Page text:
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Financial Tips

Home buying red flags and mistakes

Like buying a car, you need to look out for lemons when buying a home. You can fall in love with a home initially, but unforeseen problems can come up that might cost you thousands in repairs. Here are two pointers that can save you and your wallet a headache!

Don’t be afraid to get an extra inspection or two

Hiring a professional to perform a home, electrical or pool inspection may feel like overkill, especially if the property already has a recent inspection report purchased by the seller. But the extra peace of mind and validation never hurts. There may be issues and potential big money fixes that are hidden away under the surface that the initial survey didn’t catch, and an extra inspection can save you from a nightmare home. Some areas to pay extra attention to are:

  • Roofs – Though people don’t generally even think about the top of a house, roofs have a lifespan and at the end of it, it can be one of the priciest repairs on a home. Roofs have lifespans ranging from 12 to 30 years depending on the material, and can cost around $30,000 to replace.
  • Pavement – There are multiple ways pavement can become a liability anywhere on the property. Small cracks can turn massive after enough time and can lead to issues as small as tripping hazards to as extreme as compromising the foundation. Most foundation repairs cost on average $4,500 nationally and severe damage can cost as much as $25,000.
  • Lead-based paint – One of the first things you notice in a house is how good or bad the paint looks, but you can’t tell what’s in the paint. If you buy a home that was built before 1978, there’s a good chance the paint is lead-based. Slapping a coat of non-lead paint over the old paint doesn’t fix the problem. Lead is a known carcinogen and should be taken care of immediately to avoid any health risks. Lead abatement (lowering the amount of lead to a safe level) can cost up to $3,000 and complete removal of lead can easily go over $10,000.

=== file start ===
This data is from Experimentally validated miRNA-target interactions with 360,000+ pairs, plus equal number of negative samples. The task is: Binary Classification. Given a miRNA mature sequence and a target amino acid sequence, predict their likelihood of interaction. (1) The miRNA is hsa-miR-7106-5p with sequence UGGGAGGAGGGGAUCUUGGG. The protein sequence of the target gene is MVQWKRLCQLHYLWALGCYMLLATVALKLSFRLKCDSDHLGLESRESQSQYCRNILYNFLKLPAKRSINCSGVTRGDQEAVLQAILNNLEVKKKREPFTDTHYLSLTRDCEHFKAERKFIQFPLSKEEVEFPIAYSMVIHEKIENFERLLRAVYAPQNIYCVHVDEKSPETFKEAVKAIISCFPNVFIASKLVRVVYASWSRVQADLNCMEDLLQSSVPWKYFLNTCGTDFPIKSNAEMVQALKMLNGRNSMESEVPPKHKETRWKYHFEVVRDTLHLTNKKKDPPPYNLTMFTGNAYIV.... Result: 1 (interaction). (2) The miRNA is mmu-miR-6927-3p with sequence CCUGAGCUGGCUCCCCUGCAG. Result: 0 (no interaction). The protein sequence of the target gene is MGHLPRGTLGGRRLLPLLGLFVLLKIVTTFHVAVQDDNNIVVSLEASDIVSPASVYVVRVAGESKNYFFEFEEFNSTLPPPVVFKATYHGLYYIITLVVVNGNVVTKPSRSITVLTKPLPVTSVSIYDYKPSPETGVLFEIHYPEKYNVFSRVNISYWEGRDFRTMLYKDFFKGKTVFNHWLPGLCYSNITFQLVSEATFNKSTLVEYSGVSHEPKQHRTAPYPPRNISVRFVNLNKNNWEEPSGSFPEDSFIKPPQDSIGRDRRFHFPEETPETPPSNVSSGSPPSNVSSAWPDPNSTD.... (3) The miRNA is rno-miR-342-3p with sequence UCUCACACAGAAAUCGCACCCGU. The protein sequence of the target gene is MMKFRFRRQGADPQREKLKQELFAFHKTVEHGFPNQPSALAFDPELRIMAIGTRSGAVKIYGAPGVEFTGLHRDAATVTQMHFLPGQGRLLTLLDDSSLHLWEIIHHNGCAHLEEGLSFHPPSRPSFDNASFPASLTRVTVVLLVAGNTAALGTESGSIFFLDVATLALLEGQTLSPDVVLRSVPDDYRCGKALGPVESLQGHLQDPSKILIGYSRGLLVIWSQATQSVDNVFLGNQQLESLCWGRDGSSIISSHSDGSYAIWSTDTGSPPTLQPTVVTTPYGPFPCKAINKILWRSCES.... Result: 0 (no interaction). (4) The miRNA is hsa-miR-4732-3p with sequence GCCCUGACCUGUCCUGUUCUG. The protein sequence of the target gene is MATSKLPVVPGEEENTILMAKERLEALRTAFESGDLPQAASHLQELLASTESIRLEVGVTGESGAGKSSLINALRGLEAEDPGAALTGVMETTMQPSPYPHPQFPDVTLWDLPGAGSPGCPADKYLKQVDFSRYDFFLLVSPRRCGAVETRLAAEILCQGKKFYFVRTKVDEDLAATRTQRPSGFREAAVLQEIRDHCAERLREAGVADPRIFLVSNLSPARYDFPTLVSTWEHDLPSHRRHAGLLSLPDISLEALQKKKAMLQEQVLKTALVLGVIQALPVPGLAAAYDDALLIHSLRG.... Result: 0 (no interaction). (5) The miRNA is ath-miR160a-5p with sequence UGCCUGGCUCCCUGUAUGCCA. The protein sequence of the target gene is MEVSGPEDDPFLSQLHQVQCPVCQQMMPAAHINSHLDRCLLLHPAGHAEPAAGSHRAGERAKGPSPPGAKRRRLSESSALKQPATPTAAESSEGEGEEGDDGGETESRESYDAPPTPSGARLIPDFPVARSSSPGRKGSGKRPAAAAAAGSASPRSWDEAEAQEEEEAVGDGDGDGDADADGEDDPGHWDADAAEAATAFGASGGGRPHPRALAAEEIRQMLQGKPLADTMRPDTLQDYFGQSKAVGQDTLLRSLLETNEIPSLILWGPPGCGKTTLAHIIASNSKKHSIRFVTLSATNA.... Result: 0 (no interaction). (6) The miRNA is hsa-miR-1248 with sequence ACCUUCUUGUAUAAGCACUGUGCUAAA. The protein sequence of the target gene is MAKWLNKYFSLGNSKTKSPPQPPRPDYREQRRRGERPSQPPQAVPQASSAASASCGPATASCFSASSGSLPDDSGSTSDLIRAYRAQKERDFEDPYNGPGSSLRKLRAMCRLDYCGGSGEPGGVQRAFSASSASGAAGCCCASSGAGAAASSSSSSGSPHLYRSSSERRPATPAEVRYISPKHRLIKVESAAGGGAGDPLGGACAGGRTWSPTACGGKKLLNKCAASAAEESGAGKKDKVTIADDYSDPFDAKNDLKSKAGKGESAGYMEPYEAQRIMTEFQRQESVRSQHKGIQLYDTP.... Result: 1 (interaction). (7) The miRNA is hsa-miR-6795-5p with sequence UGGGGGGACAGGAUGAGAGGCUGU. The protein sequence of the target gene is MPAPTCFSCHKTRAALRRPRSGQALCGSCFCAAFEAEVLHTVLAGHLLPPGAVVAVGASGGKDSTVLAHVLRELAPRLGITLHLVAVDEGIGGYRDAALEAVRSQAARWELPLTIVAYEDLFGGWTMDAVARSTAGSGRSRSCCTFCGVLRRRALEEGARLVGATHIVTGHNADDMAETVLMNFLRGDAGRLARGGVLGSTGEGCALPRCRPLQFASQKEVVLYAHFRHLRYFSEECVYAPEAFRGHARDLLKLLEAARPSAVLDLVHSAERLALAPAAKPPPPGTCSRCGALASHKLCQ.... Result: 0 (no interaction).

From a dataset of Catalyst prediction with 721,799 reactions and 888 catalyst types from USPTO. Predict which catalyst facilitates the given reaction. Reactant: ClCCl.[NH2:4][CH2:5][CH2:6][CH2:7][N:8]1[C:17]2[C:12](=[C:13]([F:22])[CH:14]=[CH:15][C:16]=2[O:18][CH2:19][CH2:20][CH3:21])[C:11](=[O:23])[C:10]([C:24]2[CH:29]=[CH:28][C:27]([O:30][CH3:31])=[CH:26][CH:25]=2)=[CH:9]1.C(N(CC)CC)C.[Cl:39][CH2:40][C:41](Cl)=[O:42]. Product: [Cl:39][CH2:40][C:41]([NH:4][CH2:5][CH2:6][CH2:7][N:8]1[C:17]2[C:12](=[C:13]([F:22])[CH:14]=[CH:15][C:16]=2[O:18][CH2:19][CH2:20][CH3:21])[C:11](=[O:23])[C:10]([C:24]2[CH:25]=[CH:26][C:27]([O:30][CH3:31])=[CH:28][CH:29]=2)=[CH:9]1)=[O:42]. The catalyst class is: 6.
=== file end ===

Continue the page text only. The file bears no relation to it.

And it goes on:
• Popcorn ceilings – Older homes also might have popcorn ceilings with asbestos that should be professionally removed. Asbestos is also a carcinogen, and it can cost thousands of dollars to remove a popcorn ceiling and ensure the asbestos particles aren’t left behind.

These are just a few examples of extra inspections you can get for your home to stay protected, but the rule-of-thumb is to pay attention to anything that makes you feel uneasy or could be a potential hazard. Hiring a professional for a small fee to check before you finalize the sale can save you huge costs in the future.

Watch out for sneaky language

Just like someone selling a car says “OBO” (or best offer) means they’re anxious to get rid of it, there’s a lot of hidden meaning behind the language used by sellers. Here are a few problematic phrases to look for:

  • TLC – Usually a home listed as TLC (tender-loving care) means that it’s in poor condition and will need a lot of work to make it livable.
  • Great for a first-time homebuyer or investor – These homes are generally not very pretty but they’re livable, with outdated appliances and technology. You’ll need to put in plenty of sweat equity to get the home up to modern standards.
  • Cute – The house is tiny. Tiny to the point where you’ll notice it and if you have an expanding family or live with more than two people, it might be a bit too cozy.
  • Contractor Special / Fixer Upper – These properties are not passing health and safety certification for whatever reason. For someone who wants to buy a “project house” to repair and make into your own, this could be an option—but know it most likely will not be in a livable condition.

Just like any large purchase, the devil is in the details. Taking a bit more time to go through the fine points and look for the little red flags in a listing can save you from a world of headaches in the future! For more tips, articles, and online learning modules, visit our Mortgage Resources web page.